That Obscure Subject of Desire (2009)

That Obscure Subject of Desire

Dance Mission Theater

San Francisco,  CA

July 2009

Choreography by Randee Paufve

Dancers:  Stephanie Ballas, Rebecca Johnson, Katie Kruger, Diane McKallip, Randee Paufve, Jill Randall, Brian Runstrom, Frank Shawl, Jane Schnorrenberg, Christy L. Thomas

Sound editing:  Heather Heise

Music:  Bjork, Marianne Faithfull, Chas Smith, David Mahler, Milton DeLugg & Willie Stein


That Obscure Subject of Desire is an evening of an evening of dance exploring the paradoxical nature of romantic love with a particular focus on women and their desire.  Featuring a cast of dancers ranging in age from 26-78, the work is based on ideas about the sensual imbalance of love, the prickly skin of passion, and the space of desire.


Romantic love is a fleeting construct, an enticing, yet unsustainable ideal. Real, lasting human love is smaller, humbler; yet romantic love ideals remain a pervasive cultural obsession. Why?  As a gateway to understanding the compelling conundrum of modern love, I turned to Shakespeare’s Romeo and Juliet, in which adolescents experience the first glittering chimera of romance, with destructive results, yet teach us about enduring love. Much of the work was founded through an initial rehearsal period of improvisation, during which we drew images, metaphors and text into the body and out again, seeking places where movement met words, evoking the kinesthesia of Shakespeare's writing, and allowing embodied movement to create the foundation for the work. 


Four solos embody ideas about love and the storms of womanhood.  The opening solo, performed by Randee Paufve, sets the stage, invoking the audience to join us for this rich journey.  The ensuing solos embody ideas about passion and blood; motherhood and courage; anger; single-dom and aging; and the weaving of a benevolent spider’s web. The show also features three duets, performed by three generations of dancers.  


"Dissolve" is a skeletal work of spare gesture, austere expression, tender moments and the mellowing of pain through love and time.  A duet between relationship and memory, Dissolve is performed by dance veterans Frank Shawl and Diane McKallip, over 70 and 50 years of age respectively.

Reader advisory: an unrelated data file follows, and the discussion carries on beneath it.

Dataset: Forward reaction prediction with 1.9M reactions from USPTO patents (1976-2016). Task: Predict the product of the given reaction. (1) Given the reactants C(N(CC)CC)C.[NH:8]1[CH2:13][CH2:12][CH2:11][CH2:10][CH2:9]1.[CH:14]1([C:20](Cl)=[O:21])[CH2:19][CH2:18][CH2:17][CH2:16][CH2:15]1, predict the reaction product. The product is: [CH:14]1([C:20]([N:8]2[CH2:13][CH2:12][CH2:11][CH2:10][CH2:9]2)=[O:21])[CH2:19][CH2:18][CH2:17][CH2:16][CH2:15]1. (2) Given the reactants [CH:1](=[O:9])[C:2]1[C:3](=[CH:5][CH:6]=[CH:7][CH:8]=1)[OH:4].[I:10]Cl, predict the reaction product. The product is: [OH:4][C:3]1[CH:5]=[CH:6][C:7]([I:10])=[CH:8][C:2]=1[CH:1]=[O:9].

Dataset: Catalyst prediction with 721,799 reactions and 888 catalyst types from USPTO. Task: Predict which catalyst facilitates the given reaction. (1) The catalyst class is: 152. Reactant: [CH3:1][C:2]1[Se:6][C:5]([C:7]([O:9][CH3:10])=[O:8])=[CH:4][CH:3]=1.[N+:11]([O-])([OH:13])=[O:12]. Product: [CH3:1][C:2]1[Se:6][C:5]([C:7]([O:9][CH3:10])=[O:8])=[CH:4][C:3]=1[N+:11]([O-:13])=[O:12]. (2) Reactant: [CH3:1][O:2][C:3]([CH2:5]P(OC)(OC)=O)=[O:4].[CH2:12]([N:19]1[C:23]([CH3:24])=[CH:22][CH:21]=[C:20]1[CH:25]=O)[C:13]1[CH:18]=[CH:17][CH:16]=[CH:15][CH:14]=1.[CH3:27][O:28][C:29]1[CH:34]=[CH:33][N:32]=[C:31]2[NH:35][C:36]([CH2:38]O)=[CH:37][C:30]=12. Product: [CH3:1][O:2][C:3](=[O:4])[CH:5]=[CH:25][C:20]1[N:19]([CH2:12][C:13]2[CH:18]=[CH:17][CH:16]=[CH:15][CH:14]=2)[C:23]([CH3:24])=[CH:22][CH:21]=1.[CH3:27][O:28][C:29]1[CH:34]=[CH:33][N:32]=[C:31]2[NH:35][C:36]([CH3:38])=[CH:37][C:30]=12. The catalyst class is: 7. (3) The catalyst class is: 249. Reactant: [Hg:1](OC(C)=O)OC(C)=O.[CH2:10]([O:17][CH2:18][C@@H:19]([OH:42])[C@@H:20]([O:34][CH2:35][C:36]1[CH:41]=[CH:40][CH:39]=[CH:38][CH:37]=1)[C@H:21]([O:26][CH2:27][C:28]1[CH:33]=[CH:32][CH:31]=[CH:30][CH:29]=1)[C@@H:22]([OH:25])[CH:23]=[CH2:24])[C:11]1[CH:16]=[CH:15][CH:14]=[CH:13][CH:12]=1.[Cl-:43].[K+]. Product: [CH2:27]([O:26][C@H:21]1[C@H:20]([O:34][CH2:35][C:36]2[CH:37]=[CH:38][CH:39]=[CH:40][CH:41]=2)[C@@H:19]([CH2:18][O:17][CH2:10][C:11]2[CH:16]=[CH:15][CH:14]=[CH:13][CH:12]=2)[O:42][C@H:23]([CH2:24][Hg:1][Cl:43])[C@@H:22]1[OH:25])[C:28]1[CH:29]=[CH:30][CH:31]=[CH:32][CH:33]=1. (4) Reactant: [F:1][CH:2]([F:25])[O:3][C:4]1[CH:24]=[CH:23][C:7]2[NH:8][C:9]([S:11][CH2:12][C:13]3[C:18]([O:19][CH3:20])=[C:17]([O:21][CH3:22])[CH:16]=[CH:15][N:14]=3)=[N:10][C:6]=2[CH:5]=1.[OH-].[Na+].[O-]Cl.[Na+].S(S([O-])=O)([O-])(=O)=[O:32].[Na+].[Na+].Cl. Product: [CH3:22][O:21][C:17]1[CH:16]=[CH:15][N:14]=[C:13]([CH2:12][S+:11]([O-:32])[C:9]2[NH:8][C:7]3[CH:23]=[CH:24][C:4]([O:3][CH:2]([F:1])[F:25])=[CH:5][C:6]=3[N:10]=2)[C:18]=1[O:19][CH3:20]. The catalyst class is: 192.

A new duet performed by Paufve with her shadow, asks the questions ‘What if Juliet had lived?’  ‘What would her life be like as a middle-aged woman?’  In this dance Paufve creates a raw afterlife for Juliet, dancing with the ghost of Romeo. 


"Reel," created for a duo of younger dancers offers hopeful ideas about new lovers, dancing face to face and creating an intimate, lustful space between them.  Reel embodies the heat, intensity and fun of new love, romance and passion.


"Spasm:  Eleven Episodes" is a roving women’s quartet, a chorus of contemporary Juliets, which weaves through the evening, appearing, disappearing and re-appearing as a ribbon of desire.  "Spasm" creates a potent vehicle for Juliet’s desires, taking them out of the context of her love for Romeo and viewing them as their own driving force, thus liberating Juliet from her dead-end world.

That Obscure Subject of Desire takes risks in placing three generations of dancers together onstage to explore ideas about desire and sexuality. Such innovative casting also undermines the invisibility that comes with middle age, by attacking the retreat from performance that dance artists often submit to, a trend that serves to impoverish dance.

That Obscure Subject of Desire was supported in part by CA$H/Theatre Bay Area, the Clorox Company Foundation, the Zellerbach Family Fund, and by Individual Donors.